While the present ultrasonic welding system and method have been described in the context of using a simple ultrasonic welding apparatus (500), a number of modifications may be made to the system. According to one exemplary embodiment, the joining method may be fully automated to an assembly line production.
Additionally, as illustrated in
As illustrated above, the ultrasonic joining methods are independent of the type of tether being joined to the pharmaceutical blister pack. Consequently, in contrast to traditional systems and methods, the present system and method may be incorporated to quickly adapt an existing pharmaceutical blister pack to be compatible with a newly designed packaging configuration without additional re-tooling. Rather, a new tether corresponding with the new desired packaging is merely coupled to the pharmaceutical blister using the above-mentioned systems and methods. As a result, a single pharmaceutical blister pack may be coupled to any number of tether and/or packaging types including, but in no way limited to, those manufactured by WESTVACO, RONDO, DIVIDELLA, and/or STORAENSO.
While the above-mentioned exemplary embodiments have been described in the context of joining a pharmaceutical blister pack to a tether, the present systems and methods may be used to ultrasonically weld any number of blister packs or other housings having a structural rib to a tether. Consequently, the present systems and methods may be used to couple a tether to blister packs containing items such as, but in no way limited to, sterile instruments, electronics, and/or contact lenses.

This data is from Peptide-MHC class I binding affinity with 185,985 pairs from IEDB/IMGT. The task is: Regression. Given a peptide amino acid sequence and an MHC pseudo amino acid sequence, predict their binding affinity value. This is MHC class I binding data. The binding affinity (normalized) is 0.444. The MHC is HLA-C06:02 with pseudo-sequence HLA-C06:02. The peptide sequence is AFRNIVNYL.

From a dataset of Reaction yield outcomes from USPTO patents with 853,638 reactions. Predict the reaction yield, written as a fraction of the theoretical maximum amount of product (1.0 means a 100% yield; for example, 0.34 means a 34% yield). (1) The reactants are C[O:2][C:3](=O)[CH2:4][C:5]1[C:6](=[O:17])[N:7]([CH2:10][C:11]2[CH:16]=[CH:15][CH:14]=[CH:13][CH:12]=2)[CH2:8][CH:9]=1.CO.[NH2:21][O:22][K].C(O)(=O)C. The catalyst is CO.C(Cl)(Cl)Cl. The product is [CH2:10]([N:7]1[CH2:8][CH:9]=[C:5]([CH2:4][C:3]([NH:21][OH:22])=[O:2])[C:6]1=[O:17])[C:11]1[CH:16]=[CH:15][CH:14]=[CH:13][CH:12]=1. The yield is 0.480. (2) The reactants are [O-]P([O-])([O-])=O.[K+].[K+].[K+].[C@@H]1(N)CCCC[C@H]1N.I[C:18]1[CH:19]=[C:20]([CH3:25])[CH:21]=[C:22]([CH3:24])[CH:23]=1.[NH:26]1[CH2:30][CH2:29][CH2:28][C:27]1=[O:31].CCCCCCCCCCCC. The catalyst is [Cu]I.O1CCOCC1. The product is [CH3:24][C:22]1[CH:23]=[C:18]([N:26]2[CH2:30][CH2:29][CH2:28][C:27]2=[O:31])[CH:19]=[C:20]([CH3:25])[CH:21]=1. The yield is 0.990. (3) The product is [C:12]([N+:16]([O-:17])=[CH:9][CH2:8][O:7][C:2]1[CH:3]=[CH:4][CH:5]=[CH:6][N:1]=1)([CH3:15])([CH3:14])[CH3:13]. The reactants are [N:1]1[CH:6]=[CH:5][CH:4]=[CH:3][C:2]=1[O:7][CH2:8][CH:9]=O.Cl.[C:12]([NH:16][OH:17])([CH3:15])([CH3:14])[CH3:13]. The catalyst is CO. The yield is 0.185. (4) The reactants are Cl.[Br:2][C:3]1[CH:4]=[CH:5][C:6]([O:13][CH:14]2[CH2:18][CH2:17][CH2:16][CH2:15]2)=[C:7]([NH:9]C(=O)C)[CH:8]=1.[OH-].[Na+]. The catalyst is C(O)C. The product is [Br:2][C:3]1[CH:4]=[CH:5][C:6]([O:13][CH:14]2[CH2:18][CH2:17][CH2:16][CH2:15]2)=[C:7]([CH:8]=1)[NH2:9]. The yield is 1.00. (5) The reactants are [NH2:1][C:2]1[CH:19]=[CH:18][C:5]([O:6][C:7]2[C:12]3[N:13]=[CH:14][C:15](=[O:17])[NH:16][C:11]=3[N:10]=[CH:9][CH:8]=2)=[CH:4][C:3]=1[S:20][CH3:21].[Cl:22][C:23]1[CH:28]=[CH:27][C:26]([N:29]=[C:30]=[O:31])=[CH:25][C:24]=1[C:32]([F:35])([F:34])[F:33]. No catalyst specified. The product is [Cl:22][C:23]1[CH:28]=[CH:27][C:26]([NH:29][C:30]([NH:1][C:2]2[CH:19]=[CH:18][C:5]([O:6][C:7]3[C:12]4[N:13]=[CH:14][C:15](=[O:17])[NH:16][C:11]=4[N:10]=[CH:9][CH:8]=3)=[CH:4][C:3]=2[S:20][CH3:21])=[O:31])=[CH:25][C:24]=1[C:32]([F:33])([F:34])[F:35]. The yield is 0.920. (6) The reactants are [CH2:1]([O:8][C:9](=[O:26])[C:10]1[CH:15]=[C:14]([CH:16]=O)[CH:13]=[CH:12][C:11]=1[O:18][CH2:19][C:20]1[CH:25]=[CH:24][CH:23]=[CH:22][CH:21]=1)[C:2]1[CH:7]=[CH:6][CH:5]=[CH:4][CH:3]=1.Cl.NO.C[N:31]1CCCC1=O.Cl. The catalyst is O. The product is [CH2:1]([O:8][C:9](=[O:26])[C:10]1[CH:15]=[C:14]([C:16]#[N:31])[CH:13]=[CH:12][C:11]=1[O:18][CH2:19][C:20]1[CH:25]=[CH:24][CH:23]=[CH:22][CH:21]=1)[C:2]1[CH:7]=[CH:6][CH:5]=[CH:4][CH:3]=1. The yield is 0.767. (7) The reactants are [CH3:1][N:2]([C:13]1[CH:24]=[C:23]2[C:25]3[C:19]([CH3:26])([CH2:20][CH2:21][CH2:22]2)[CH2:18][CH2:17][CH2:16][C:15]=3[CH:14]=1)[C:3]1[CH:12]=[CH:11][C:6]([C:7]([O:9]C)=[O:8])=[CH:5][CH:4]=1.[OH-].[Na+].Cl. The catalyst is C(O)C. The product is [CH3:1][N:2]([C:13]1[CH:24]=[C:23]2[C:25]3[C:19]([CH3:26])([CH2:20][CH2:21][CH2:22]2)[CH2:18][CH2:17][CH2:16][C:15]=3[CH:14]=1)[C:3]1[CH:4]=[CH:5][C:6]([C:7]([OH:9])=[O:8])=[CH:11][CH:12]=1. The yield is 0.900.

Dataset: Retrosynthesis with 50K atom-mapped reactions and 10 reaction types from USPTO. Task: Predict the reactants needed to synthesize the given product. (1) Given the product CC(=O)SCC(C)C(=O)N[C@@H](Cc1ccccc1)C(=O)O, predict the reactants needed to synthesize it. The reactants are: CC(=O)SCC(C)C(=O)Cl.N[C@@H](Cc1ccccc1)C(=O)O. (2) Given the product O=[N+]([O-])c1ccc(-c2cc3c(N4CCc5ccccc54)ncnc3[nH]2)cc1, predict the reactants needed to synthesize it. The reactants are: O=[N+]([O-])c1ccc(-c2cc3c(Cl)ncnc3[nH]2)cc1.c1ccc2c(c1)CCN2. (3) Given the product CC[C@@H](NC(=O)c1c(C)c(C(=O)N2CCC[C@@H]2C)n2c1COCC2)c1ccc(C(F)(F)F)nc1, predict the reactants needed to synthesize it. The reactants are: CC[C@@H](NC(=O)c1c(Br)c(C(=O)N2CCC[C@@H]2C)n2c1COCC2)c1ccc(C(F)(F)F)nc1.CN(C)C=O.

In conclusion, the present systems and methods for ultrasonically welding a tether to a blister pack increase the strength and surface area of the joint without sacrificing valuable blister pack surface area. By increasing the strength of the joint, the present systems and methods enhance the safety features of child resistant packaging and assure continual coupling of a desired tether to a blister pack. More specifically, the present systems and methods may be used to secure a pharmaceutical housing to a tether, such as that of a child resistant packaging, so that the coupling is not susceptible to separation due to light bending.
The preceding description has been presented only to illustrate and describe exemplary embodiments of the present systems and methods. It is not intended to be exhaustive or to limit the systems and methods to any precise form disclosed. Many modifications and variations are possible in light of the above teaching. It is intended that the scope of the systems and methods be defined by the following claims.
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|U.S. Classification||206/531, 220/359.1, 206/538, 206/461|
|International Classification||B65D41/00, B65D73/00, B65D83/04|
|Cooperative Classification||B65D75/54, B65D83/0463, B65D2215/00, B65D75/327|
|European Classification||B65D75/54, B65D75/32D3, B65D83/04C2|
|Jul 20, 2004||AS||Assignment|
Owner name: FISHER CLINICAL SERVICES, PENNSYLVANIA
Free format text: ASSIGNMENT OF ASSIGNORS INTEREST;ASSIGNOR:BUSS, MICHAEL ADAM;REEL/FRAME:015604/0357
Effective date: 20040720
|Sep 19, 2011||FPAY||Fee payment|
Year of fee payment: 4
|Nov 11, 2015||FPAY||Fee payment|
Year of fee payment: 8